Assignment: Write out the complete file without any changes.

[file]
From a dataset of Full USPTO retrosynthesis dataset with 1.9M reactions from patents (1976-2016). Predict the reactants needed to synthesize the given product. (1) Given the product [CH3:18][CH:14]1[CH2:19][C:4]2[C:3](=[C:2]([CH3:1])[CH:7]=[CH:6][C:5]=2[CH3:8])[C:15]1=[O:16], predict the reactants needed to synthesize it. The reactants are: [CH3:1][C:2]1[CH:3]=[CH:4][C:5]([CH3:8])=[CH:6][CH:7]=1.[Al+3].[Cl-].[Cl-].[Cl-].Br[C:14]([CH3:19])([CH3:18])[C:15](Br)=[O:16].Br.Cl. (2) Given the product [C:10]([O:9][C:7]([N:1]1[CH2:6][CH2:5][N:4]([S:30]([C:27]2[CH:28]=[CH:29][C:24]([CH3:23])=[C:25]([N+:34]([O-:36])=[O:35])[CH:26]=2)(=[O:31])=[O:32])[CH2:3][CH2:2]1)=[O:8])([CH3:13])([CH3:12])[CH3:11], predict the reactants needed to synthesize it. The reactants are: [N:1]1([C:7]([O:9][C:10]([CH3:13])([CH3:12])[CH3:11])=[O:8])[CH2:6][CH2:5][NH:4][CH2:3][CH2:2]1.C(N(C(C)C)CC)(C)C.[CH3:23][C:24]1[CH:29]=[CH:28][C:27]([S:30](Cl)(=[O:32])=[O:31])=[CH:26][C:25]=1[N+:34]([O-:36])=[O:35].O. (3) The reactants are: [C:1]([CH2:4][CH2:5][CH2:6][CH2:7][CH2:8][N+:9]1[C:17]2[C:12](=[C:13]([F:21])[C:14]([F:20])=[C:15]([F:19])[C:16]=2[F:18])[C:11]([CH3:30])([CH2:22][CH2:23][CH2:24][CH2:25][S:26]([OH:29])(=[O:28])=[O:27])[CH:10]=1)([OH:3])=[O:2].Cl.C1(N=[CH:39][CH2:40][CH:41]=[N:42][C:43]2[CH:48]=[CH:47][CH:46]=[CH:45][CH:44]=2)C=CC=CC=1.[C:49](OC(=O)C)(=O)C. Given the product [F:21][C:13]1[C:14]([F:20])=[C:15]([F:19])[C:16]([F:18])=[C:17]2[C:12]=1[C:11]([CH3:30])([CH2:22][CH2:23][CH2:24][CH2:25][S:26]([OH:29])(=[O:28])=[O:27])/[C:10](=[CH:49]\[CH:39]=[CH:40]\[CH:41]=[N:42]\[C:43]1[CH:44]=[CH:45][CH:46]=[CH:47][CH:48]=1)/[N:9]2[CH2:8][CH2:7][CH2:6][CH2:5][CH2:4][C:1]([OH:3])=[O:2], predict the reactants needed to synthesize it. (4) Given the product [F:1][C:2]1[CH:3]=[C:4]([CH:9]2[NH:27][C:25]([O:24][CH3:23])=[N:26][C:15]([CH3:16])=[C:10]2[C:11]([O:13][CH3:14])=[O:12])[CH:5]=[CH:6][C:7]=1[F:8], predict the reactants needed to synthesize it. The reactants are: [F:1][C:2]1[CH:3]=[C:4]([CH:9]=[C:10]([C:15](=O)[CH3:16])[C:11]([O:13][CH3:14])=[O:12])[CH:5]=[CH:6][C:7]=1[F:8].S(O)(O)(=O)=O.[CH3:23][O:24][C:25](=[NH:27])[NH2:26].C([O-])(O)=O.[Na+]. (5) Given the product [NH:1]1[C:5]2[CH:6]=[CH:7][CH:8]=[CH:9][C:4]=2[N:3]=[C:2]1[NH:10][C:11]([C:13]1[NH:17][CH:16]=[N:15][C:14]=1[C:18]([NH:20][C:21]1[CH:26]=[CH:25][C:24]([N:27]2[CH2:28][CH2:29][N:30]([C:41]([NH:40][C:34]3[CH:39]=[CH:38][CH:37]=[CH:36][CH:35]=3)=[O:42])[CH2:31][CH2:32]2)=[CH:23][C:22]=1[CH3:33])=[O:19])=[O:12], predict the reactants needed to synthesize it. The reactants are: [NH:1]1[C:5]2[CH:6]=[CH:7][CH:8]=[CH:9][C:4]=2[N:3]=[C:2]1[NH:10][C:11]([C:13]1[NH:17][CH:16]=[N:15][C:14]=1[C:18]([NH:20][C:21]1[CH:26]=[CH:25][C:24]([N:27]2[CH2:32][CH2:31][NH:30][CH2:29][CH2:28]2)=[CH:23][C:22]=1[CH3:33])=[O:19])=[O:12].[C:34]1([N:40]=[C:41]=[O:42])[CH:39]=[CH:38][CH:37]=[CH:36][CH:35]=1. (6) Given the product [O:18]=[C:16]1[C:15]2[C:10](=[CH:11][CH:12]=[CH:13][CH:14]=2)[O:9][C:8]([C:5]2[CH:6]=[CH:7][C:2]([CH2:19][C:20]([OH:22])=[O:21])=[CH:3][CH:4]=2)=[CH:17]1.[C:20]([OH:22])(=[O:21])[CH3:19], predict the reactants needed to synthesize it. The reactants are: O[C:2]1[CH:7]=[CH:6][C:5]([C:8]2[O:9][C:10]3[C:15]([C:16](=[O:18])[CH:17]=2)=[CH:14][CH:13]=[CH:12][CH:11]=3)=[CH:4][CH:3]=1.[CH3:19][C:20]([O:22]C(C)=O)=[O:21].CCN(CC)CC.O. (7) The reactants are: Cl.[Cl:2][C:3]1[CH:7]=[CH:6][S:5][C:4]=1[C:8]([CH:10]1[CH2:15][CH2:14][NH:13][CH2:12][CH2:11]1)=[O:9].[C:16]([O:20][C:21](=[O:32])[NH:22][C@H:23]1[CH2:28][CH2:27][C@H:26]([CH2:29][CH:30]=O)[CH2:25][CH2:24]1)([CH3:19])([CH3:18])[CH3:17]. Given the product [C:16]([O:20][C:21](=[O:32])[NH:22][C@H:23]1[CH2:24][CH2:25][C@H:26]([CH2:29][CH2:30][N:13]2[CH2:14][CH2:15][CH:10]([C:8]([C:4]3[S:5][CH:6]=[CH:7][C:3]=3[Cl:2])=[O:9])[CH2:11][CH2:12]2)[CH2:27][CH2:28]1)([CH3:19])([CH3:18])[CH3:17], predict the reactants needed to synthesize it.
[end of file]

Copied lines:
From a dataset of Full USPTO retrosynthesis dataset with 1.9M reactions from patents (1976-2016). Predict the reactants needed to synthesize the given product. (1) Given the product [CH3:18][CH:14]1[CH2:19][C:4]2[C:3](=[C:2]([CH3:1])[CH:7]=[CH:6][C:5]=2[CH3:8])[C:15]1=[O:16], predict the reactants needed to synthesize it. The reactants are: [CH3:1][C:2]1[CH:3]=[CH:4][C:5]([CH3:8])=[CH:6][CH:7]=1.[Al+3].[Cl-].[Cl-].[Cl-].Br[C:14]([CH3:19])([CH3:18])[C:15](Br)=[O:16].Br.Cl. (2) Given the product [C:10]([O:9][C:7]([N:1]1[CH2:6][CH2:5][N:4]([S:30]([C:27]2[CH:28]=[CH:29][C:24]([CH3:23])=[C:25]([N+:34]([O-:36])=[O:35])[CH:26]=2)(=[O:31])=[O:32])[CH2:3][CH2:2]1)=[O:8])([CH3:13])([CH3:12])[CH3:11], predict the reactants needed to synthesize it. The reactants are: [N:1]1([C:7]([O:9][C:10]([CH3:13])([CH3:12])[CH3:11])=[O:8])[CH2:6][CH2:5][NH:4][CH2:3][CH2:2]1.C(N(C(C)C)CC)(C)C.[CH3:23][C:24]1[CH:29]=[CH:28][C:27]([S:30](Cl)(=[O:32])=[O:31])=[CH:26][C:25]=1[N+:34]([O-:36])=[O:35].O. (3) The reactants are: [C:1]([CH2:4][CH2:5][CH2:6][CH2:7][CH2:8][N+:9]1[C:17]2[C:12](=[C:13]([F:21])[C:14]([F:20])=[C:15]([F:19])[C:16]=2[F:18])[C:11]([CH3:30])([CH2:22][CH2:23][CH2:24][CH2:25][S:26]([OH:29])(=[O:28])=[O:27])[CH:10]=1)([OH:3])=[O:2].Cl.C1(N=[CH:39][CH2:40][CH:41]=[N:42][C:43]2[CH:48]=[CH:47][CH:46]=[CH:45][CH:44]=2)C=CC=CC=1.[C:49](OC(=O)C)(=O)C. Given the product [F:21][C:13]1[C:14]([F:20])=[C:15]([F:19])[C:16]([F:18])=[C:17]2[C:12]=1[C:11]([CH3:30])([CH2:22][CH2:23][CH2:24][CH2:25][S:26]([OH:29])(=[O:28])=[O:27])/[C:10](=[CH:49]\[CH:39]=[CH:40]\[CH:41]=[N:42]\[C:43]1[CH:44]=[CH:45][CH:46]=[CH:47][CH:48]=1)/[N:9]2[CH2:8][CH2:7][CH2:6][CH2:5][CH2:4][C:1]([OH:3])=[O:2], predict the reactants needed to synthesize it. (4) Given the product [F:1][C:2]1[CH:3]=[C:4]([CH:9]2[NH:27][C:25]([O:24][CH3:23])=[N:26][C:15]([CH3:16])=[C:10]2[C:11]([O:13][CH3:14])=[O:12])[CH:5]=[CH:6][C:7]=1[F:8], predict the reactants needed to synthesize it. The reactants are: [F:1][C:2]1[CH:3]=[C:4]([CH:9]=[C:10]([C:15](=O)[CH3:16])[C:11]([O:13][CH3:14])=[O:12])[CH:5]=[CH:6][C:7]=1[F:8].S(O)(O)(=O)=O.[CH3:23][O:24][C:25](=[NH:27])[NH2:26].C([O-])(O)=O.[Na+]. (5) Given the product [NH:1]1[C:5]2[CH:6]=[CH:7][CH:8]=[CH:9][C:4]=2[N:3]=[C:2]1[NH:10][C:11]([C:13]1[NH:17][CH:16]=[N:15][C:14]=1[C:18]([NH:20][C:21]1[CH:26]=[CH:25][C:24]([N:27]2[CH2:28][CH2:29][N:30]([C:41]([NH:40][C:34]3[CH:39]=[CH:38][CH:37]=[CH:36][CH:35]=3)=[O:42])[CH2:31][CH2:32]2)=[CH:23][C:22]=1[CH3:33])=[O:19])=[O:12], predict the reactants needed to synthesize it. The reactants are: [NH:1]1[C:5]2[CH:6]=[CH:7][CH:8]=[CH:9][C:4]=2[N:3]=[C:2]1[NH:10][C:11]([C:13]1[NH:17][CH:16]=[N:15][C:14]=1[C:18]([NH:20][C:21]1[CH:26]=[CH:25][C:24]([N:27]2[CH2:32][CH2:31][NH:30][CH2:29][CH2:28]2)=[CH:23][C:22]=1[CH3:33])=[O:19])=[O:12].[C:34]1([N:40]=[C:41]=[O:42])[CH:39]=[CH:38][CH:37]=[CH:36][CH:35]=1. (6) Given the product [O:18]=[C:16]1[C:15]2[C:10](=[CH:11][CH:12]=[CH:13][CH:14]=2)[O:9][C:8]([C:5]2[CH:6]=[CH:7][C:2]([CH2:19][C:20]([OH:22])=[O:21])=[CH:3][CH:4]=2)=[CH:17]1.[C:20]([OH:22])(=[O:21])[CH3:19], predict the reactants needed to synthesize it. The reactants are: O[C:2]1[CH:7]=[CH:6][C:5]([C:8]2[O:9][C:10]3[C:15]([C:16](=[O:18])[CH:17]=2)=[CH:14][CH:13]=[CH:12][CH:11]=3)=[CH:4][CH:3]=1.[CH3:19][C:20]([O:22]C(C)=O)=[O:21].CCN(CC)CC.O. (7) The reactants are: Cl.[Cl:2][C:3]1[CH:7]=[CH:6][S:5][C:4]=1[C:8]([CH:10]1[CH2:15][CH2:14][NH:13][CH2:12][CH2:11]1)=[O:9].[C:16]([O:20][C:21](=[O:32])[NH:22][C@H:23]1[CH2:28][CH2:27][C@H:26]([CH2:29][CH:30]=O)[CH2:25][CH2:24]1)([CH3:19])([CH3:18])[CH3:17]. Given the product [C:16]([O:20][C:21](=[O:32])[NH:22][C@H:23]1[CH2:24][CH2:25][C@H:26]([CH2:29][CH2:30][N:13]2[CH2:14][CH2:15][CH:10]([C:8]([C:4]3[S:5][CH:6]=[CH:7][C:3]=3[Cl:2])=[O:9])[CH2:11][CH2:12]2)[CH2:27][CH2:28]1)([CH3:19])([CH3:18])[CH3:17], predict the reactants needed to synthesize it.